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Re: [eclipse-dev] NLS.bind(...) vs MessageFormat.format(...)

John Arthorne schrieb:

> The memory footprint has nothing to do with whether you use NLS#bind or 
> MessageFormat#format. The memory footprint reduction comes from using the 
> NLS mechanism of defining a Java file and a property file.  The savings 
> from using this can be significant for large applications (if you call 
> several MB of memory significant). More info here:
> There is a speed difference between these methods, so for those who care 
> about speed it's still worth using even if you don't care about memory.

Usually, it's not worth to worry about a few MB of memory or a speed
difference below 20% (which is just not noticeable for the average
user). Reasoning:

- More complex code leads to more errors. If your code is more simple,
then you will have less errors. Since two APIs are more complex than
one, always prefer to use a single API. Tend towards the more simple API
 but avoid APIs which are too simple (i.e. which will cause trouble
later because you simply can't do something).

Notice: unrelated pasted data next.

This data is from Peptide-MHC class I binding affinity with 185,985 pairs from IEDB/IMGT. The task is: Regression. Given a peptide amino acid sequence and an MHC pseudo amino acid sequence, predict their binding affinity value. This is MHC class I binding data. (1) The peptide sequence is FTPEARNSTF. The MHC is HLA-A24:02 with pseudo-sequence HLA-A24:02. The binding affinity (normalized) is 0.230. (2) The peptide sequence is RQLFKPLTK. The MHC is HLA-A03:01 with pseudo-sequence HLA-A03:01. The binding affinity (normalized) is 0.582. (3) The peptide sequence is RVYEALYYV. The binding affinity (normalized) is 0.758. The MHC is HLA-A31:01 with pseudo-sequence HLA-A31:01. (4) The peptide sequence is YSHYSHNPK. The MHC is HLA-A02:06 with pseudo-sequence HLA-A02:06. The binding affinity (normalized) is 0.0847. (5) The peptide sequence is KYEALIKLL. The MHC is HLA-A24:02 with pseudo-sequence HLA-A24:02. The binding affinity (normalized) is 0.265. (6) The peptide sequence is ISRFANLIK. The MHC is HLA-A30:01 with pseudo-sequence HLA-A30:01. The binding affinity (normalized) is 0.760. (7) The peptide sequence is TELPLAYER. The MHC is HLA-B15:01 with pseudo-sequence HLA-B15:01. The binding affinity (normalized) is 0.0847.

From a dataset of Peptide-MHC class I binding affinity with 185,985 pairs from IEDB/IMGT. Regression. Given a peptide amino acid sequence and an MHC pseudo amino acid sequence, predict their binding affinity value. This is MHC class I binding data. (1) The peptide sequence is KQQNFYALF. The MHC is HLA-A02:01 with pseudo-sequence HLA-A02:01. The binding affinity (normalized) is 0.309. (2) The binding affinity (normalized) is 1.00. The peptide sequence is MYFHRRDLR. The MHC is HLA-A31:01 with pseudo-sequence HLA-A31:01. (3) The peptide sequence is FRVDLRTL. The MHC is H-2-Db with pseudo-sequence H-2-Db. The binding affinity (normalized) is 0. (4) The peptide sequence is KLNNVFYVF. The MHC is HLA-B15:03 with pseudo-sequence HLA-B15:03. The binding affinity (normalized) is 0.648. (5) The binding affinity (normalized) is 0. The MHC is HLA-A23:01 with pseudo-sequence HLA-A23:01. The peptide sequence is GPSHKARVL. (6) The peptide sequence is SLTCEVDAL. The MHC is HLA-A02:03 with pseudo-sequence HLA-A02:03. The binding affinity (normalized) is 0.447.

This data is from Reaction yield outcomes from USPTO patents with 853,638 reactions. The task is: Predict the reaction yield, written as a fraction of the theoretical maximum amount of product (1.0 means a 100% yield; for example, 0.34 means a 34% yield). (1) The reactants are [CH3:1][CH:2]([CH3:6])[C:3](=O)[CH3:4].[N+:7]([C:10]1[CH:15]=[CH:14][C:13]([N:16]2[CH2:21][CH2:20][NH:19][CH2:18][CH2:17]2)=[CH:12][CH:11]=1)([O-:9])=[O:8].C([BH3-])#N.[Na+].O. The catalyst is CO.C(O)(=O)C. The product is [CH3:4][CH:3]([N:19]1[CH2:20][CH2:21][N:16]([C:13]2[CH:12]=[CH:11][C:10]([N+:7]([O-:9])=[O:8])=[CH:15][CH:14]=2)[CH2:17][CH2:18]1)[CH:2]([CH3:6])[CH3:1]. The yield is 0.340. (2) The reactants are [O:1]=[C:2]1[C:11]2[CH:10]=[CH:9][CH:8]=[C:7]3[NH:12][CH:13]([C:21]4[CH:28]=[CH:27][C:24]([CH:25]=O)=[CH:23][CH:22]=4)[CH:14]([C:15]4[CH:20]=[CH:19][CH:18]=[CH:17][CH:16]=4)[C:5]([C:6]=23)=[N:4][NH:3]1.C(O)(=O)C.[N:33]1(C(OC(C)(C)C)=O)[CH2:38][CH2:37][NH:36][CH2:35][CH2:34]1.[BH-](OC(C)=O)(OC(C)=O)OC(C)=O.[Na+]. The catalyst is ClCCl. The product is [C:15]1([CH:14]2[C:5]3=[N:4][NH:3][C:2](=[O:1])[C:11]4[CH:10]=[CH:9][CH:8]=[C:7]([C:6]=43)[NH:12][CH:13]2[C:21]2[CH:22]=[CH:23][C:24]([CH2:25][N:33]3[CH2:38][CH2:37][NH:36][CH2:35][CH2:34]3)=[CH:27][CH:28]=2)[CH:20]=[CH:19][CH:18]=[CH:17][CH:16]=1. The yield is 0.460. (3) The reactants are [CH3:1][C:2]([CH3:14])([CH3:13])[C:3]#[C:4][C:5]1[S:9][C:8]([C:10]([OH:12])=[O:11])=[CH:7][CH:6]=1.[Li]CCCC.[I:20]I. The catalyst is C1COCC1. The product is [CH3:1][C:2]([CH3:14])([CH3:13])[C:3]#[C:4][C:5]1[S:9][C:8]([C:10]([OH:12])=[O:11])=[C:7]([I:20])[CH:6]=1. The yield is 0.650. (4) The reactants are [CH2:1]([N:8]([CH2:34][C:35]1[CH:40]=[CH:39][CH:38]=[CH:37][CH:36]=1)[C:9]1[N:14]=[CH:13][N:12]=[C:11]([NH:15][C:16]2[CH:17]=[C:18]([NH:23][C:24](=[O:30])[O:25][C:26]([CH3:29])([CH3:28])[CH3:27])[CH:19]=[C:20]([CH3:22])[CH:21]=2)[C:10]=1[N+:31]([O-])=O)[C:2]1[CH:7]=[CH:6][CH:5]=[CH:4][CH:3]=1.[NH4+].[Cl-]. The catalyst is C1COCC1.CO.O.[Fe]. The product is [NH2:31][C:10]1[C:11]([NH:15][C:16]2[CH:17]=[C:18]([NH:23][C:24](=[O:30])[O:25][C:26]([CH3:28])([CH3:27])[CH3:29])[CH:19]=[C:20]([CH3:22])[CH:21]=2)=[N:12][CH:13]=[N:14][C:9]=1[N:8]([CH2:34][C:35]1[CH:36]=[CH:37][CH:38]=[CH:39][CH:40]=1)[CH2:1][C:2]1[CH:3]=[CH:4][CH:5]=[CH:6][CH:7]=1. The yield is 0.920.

- If you're not tight on RAM or CPU power, thinking about saving a few
MB or a few seconds of processing time is a premature optimization and
those always lead to problems in the maintenance cycle.

Let me give you an example: I wrote some code in Groovy which created a
2MB HTML subtree. When I ran the code, it took 155s to see the result in
Internet Explorer. Since Groovy is about 2-3 times slower than pure Java
(or so I thought), I rewrote the clean Groovy code into a Java mess.
After that, I could display the result in 152s. Hooray! Less than 1%
saved! ;)

After finally getting myself to run a profiler, I got these figures:

- 5s spent in Groovy code (which includes
- 20s spent in database to fetch the data (i.e. the time after which the
query returned and I could start to process the rows)
- 130s spent in IE inside of "div.innerHTML = result". When I save the
HTML to a file and load that, it takes less than a second.

That is all of the time is lost in IE. Today, I have a big and ugly Java
class that is hard to maintain and the savings don't count since I fixed
the problem where it happens (in IE) and by rewriting the SQL query.

Morale: Never ever optimize code unless you have hard figures from a
profiler where the actual time is lost. And never ever even bother to
think about how much memory/CPU your code might need. Write it in a
clean way, then run it and if it doesn't perform, fix the few lines of
code which cause the trouble. Since you wrote them in a clean way, there
will be no problem to fix them.


Aaron "Optimizer" Digulla a.k.a. Philmann Dark
"It's not the universe that's limited, it's our imagination.
Follow me and I'll show you something beyond the limits."

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